Dear university administrators:
I am sharing my thoughts and perspective with you because I think that it is important that you understand what many low-income, first-generation college students are experiencing in the heat of the coronavirus situation.
While I understand your concerns about maintaining the safety and health of the campus community, it is not uncommon for students from low-income and first-gen backgrounds to support themselves through on-campus employment opportunities. Because so many students are dependent on these, the loss of income that many students will experience should be at the top of the priority list.
As it stands, I have three credit card bills, multiple medical bills and a cellphone bill that do not care about the coronavirus. Regardless of where I am and what I am doing, my creditors expect to get paid. And it will be me via my credit score that takes the hit if I cannot pay them.
Students are not faculty and staff members with guaranteed salaries. We are mostly hourly employees or contract workers whose lives depend on our ability to support ourselves. We are our own last resort because we have fully maximized the resources provided by our schools, families and peers.
Students understand that things are evolving, but the last-minuteness of the coronavirus does not change the fact that we need strong directives and guidance that are fully fleshed out and considerate of the challenges that we face. Living in limbo land, waiting for a new update or being referred to empty webpage, does not alleviate the stress and anxiety that I and many others feel as we consider our next steps.
You should also know that I and many other students are not able to buy plane tickets at the flip of a coin. I make most of my flight arrangements around regular seasonal holidays and expected breaks. I fly home for Thanksgiving and winter break because they are baked into the academic calendar -- they’re where they have been and will be for the next few years. These dates are solid and set well enough in advance that students have ample time to prepare.
The directive of "go home and do not return to campus," however, is one that does not allow us to prepare. I am from a small rural town where the local airports see little traffic, so a trip home for me is nothing less than $300 for a one-way ticket. Worse than that is the doubled amount of $600 that I will have to pay if I am required and expected to return to campus in, say, a few weeks or at the end of the month if courses return to a face-to-face format.
On another note, I also think that it is worthwhile to start considering the other financial impacts that this situation will have on students. Many institutions, like Harvard University, frame their academic prestige around face-to-face contact where classes have 20 students or less. This practice falls apart the moment you shift intense discussion-based courses to an online format. While professors certainly know their disciplines well enough to instruct online courses, courses of this sort (at least for colleges/programs that regularly offer only face-to-face courses) reflect a loss of value to me.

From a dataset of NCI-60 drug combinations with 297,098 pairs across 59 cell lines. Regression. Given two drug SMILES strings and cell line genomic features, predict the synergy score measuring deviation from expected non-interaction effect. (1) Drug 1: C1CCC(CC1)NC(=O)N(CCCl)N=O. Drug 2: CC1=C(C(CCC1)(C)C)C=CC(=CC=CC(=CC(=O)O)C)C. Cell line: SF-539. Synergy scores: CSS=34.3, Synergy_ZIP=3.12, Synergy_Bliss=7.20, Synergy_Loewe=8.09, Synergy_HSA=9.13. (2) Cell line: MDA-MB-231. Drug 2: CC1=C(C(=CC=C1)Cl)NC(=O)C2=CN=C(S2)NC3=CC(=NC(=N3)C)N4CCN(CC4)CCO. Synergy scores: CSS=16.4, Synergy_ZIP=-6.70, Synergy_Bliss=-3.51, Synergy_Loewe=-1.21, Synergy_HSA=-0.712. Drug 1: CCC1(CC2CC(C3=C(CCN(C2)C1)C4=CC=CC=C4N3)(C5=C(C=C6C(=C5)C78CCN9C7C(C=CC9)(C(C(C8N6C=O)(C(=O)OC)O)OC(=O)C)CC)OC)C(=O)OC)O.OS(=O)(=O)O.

What happens when professors are forced to redesign their courses midsemester? How are scientists supposed to engage students in labs online? What happens to office hours? All of these are important questions that at least one low-income, first-gen student is asking.
I am also thinking about the fact that there is no Blackboard or Moodle discussion box that is big enough to contextualize all the thoughts that students have in class. Professors have very few ways to encourage connection and interaction online, and I fear that students will just not care about their courses as much as they do in an actual class where the professor or other students hold them accountable.
I hope that you, as administrators tasked with making big decisions, are also considering, at minimum, a refund or advance credit for room and board charges. Many parents and students, me included, have paid tens of thousands of dollars for our room and meal plans that will not be utilized in the foreseeable future. Many of us take out loans to cover these expenses, and it is harsh and unreasonable to force us to pay for things that we won’t use. Students and parents are counting every penny that it takes to finance a college degree, and paying for things we don’t use is literally like throwing cash in the trash.
As questions and concerns arise, please continue to consult your stakeholders, but know that students and their parents are the most important constituencies. While you all undoubtedly report to a supervisor of some sort, your decisions should be informed not only by those supervisors but by students and their parents, as well. That means listening to the concerns of your minority student population and doing everything that you can to ensure their needs are being met and supported. Do right by them, and worry about the consequences later.